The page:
Conceptual Foundations for Multidisciplinary Thinking

By Stephen Jay Kline | Go to book overview

APPENDIX A
Implications for Education

Are there implications for undergraduate education from what we have seen in this volume? Several results bear directly on this question.

First, we need to supply our university students with overviews, a map of the intellectual country, in addition to, not as a replacement for, the 48 state maps of the individual disciplines. Without overviews, students lack schemata to understand our world. See Chapter 20.

Second, despite the common wisdom that we cannot construct overviews, we have seen several in this volume, and there is no obvious reason why others cannot be constructed.

Third, we have seen a number of tools and schemata for thinking about multidisciplinary issues. Teaching these tools and schemata to students would provide them with ways to think about the connections between their own disciplines and the world as a whole, which would be beneficial not only for the intellectual system as a whole but also for the individual disciplines. In other words, it is critical to provide students with ways to think about multidisciplinary issues in addition to key facts about multidisciplinary topics. If we taught students no more than the tools, hypotheses, and guidelines in this volume, we would have already moved some distance toward giving them useful schemata and methods for thinking about the intellectual world as a whole and how their discipline fits into that world.

Fourth, we have no body of scholars who are responsible for the task of creating, improving, and teaching multidisciplinary materials of the sort this volume begins to develop. It seems to be the lack of a community of scholars, and not impossibility, that has prevented creation of multidisciplinary materials.

Fifth, we think with the schemata we have, and we cannot think well, if at all, about areas in which we lack schemata. This topic cries out for study.

-295-

Notes for this page

Add a new note
If you are trying to select text to create highlights or citations, remember that you must now click or tap on the first word, and then click or tap on the last word.
One moment ...
Default project is now your active project.
Project items
Notes
Cite this page

Cited page

Style
Citations are available only to our active members.
Buy instant access to cite pages or passages in MLA 8, MLA 7, APA and Chicago citation styles.

(Einhorn, 1992, p. 25)

(Einhorn 25)

(Einhorn 25)

1. Lois J. Einhorn, Abraham Lincoln, the Orator: Penetrating the Lincoln Legend (Westport, CT: Greenwood Press, 1992), 25, http://www.questia.com/read/27419298.

Note: primary sources have slightly different requirements for citation. Please see these guidelines for more information.

Cited page

Bookmark this page
Conceptual Foundations for Multidisciplinary Thinking
Table of contents

Table of contents

Settings

Settings

Typeface
Text size Smaller Larger Reset View mode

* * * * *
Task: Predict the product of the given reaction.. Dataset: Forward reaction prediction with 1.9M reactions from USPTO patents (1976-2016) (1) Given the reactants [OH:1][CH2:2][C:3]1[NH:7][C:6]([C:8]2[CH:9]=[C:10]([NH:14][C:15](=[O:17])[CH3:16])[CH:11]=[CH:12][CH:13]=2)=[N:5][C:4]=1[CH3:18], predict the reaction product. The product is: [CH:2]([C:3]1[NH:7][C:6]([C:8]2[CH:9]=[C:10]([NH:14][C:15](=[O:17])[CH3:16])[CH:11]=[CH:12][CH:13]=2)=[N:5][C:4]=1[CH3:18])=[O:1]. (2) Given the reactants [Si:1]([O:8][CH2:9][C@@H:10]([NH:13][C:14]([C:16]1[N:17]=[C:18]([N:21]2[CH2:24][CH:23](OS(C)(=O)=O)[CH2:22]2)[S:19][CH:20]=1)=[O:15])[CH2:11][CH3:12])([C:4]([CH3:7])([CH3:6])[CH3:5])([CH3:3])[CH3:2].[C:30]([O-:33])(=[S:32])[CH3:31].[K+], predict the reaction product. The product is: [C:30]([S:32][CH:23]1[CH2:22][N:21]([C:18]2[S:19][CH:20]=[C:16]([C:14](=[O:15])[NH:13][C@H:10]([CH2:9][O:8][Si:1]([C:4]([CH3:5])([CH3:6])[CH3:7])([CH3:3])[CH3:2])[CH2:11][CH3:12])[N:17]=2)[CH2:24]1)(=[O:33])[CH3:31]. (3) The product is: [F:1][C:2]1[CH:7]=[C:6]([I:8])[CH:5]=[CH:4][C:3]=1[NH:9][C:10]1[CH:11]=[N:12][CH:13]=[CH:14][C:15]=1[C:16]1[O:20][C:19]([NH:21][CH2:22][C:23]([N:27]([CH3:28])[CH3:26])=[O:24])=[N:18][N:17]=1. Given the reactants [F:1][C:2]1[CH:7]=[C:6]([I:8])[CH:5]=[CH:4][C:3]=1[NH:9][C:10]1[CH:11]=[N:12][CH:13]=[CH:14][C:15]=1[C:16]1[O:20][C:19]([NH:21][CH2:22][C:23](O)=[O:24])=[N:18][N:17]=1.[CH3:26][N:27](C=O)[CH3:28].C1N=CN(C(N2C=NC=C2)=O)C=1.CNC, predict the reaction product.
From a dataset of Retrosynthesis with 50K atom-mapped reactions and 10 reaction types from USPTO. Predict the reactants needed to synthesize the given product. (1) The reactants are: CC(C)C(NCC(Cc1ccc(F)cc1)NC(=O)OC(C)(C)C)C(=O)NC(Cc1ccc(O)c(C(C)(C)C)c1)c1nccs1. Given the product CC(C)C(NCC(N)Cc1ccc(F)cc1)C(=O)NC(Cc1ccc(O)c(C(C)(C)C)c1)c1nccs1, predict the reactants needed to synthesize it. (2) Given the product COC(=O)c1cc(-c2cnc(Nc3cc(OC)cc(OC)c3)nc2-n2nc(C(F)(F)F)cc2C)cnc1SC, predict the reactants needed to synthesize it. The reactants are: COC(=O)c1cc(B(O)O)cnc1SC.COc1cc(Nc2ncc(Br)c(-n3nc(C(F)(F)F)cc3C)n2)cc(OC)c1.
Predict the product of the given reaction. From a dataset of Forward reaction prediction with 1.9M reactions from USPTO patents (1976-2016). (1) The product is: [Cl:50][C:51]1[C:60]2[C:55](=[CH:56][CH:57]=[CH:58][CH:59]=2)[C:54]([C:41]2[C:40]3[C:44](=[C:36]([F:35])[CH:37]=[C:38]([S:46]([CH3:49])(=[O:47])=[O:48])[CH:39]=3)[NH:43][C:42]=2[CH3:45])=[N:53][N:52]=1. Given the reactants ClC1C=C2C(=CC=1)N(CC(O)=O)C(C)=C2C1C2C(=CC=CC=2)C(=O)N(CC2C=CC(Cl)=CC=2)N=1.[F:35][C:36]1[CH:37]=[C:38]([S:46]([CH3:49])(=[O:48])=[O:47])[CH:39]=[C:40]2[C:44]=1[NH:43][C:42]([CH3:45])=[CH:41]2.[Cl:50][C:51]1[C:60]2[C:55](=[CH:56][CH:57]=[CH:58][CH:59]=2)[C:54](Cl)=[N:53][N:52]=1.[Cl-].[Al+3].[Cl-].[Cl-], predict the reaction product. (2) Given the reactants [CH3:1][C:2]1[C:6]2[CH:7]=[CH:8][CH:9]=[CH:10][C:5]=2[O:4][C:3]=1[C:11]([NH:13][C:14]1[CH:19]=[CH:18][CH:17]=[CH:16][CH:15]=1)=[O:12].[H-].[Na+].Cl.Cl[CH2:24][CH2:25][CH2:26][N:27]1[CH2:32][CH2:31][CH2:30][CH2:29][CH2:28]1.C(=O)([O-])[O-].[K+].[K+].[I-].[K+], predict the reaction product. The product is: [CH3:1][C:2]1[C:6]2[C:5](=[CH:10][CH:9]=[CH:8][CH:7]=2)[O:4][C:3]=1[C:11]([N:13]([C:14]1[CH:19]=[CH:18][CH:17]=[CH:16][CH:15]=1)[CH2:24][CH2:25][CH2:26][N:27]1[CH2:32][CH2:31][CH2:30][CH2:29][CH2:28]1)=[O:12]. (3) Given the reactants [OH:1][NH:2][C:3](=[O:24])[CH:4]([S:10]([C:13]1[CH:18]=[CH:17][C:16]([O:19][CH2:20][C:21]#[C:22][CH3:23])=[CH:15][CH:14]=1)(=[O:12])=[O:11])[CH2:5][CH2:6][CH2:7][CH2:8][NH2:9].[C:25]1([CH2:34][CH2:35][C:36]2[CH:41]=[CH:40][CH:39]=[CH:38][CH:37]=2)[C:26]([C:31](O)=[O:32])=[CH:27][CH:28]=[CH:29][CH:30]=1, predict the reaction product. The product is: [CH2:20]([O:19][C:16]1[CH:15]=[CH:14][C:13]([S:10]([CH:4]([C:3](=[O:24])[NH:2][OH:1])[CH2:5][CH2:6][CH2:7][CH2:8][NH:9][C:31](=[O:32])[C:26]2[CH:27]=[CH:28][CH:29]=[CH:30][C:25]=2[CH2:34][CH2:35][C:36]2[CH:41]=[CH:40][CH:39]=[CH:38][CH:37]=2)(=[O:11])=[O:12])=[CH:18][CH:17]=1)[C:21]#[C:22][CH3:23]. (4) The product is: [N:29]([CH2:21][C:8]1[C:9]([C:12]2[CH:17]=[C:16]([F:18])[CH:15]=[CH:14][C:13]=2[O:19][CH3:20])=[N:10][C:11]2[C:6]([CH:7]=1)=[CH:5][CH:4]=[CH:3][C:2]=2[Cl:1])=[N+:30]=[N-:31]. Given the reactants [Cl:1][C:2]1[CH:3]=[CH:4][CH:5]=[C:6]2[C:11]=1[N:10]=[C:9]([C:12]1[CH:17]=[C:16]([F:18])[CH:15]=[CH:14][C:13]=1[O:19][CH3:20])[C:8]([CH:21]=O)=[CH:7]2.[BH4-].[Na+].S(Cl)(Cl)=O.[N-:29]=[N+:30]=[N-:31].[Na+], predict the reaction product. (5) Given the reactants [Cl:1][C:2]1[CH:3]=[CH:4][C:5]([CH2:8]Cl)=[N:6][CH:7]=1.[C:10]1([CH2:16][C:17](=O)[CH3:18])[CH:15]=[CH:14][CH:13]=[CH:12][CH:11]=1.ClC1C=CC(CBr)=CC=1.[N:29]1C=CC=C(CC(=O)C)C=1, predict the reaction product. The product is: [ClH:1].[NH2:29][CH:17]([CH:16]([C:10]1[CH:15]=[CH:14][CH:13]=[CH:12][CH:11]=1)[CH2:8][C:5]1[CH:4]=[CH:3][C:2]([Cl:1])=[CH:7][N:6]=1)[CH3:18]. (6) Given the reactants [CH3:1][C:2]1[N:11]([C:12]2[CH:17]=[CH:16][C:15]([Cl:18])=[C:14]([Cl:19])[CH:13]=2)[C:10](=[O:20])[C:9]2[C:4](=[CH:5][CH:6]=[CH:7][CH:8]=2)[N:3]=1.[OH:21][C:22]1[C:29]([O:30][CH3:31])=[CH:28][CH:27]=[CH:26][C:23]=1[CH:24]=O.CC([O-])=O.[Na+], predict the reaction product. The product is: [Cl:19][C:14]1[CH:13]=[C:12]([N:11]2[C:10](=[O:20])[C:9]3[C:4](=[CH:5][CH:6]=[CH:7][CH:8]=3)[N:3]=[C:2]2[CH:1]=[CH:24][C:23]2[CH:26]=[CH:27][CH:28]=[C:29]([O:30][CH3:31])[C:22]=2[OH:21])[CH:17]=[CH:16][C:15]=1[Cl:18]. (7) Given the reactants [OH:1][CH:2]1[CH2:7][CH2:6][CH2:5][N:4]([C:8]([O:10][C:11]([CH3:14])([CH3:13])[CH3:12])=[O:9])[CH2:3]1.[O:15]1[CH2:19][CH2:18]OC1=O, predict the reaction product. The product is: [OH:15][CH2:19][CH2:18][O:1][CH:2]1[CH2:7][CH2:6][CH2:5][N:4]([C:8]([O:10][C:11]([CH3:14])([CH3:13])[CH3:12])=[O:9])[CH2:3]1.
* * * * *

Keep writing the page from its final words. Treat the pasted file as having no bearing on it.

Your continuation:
Search within

Search within this book

Look up

Look up a word

  • Dictionary
  • Thesaurus
Please submit a word or phrase above.
Print this page

Print this page

Why can't I print more than one page at a time?

Help
Full screen
Items saved from this book
  • Bookmarks
  • Highlights & Notes
  • Citations
/ 344

matching results for page

    Questia reader help

    How to highlight and cite specific passages

    1. Click or tap the first word you want to select.
    2. Click or tap the last word you want to select, and you’ll see everything in between get selected.
    3. You’ll then get a menu of options like creating a highlight or a citation from that passage of text.

    OK, got it!

    Cited passage

    Style
    Citations are available only to our active members.
    Buy instant access to cite pages or passages in MLA 8, MLA 7, APA and Chicago citation styles.

    "Portraying himself as an honest, ordinary person helped Lincoln identify with his audiences." (Einhorn, 1992, p. 25).

    "Portraying himself as an honest, ordinary person helped Lincoln identify with his audiences." (Einhorn 25)

    "Portraying himself as an honest, ordinary person helped Lincoln identify with his audiences." (Einhorn 25)

    "Portraying himself as an honest, ordinary person helped Lincoln identify with his audiences."1

    1. Lois J. Einhorn, Abraham Lincoln, the Orator: Penetrating the Lincoln Legend (Westport, CT: Greenwood Press, 1992), 25, http://www.questia.com/read/27419298.

    Cited passage

    Thanks for trying Questia!

    Please continue trying out our research tools, but please note, full functionality is available only to our active members.

    Your work will be lost once you leave this Web page.

    Buy instant access to save your work.

    Already a member? Log in now.

    Search by... Author
    Show... All Results Primary Sources Peer-reviewed

    Oops!

    An unknown error has occurred. Please click the button below to reload the page. If the problem persists, please try again in a little while.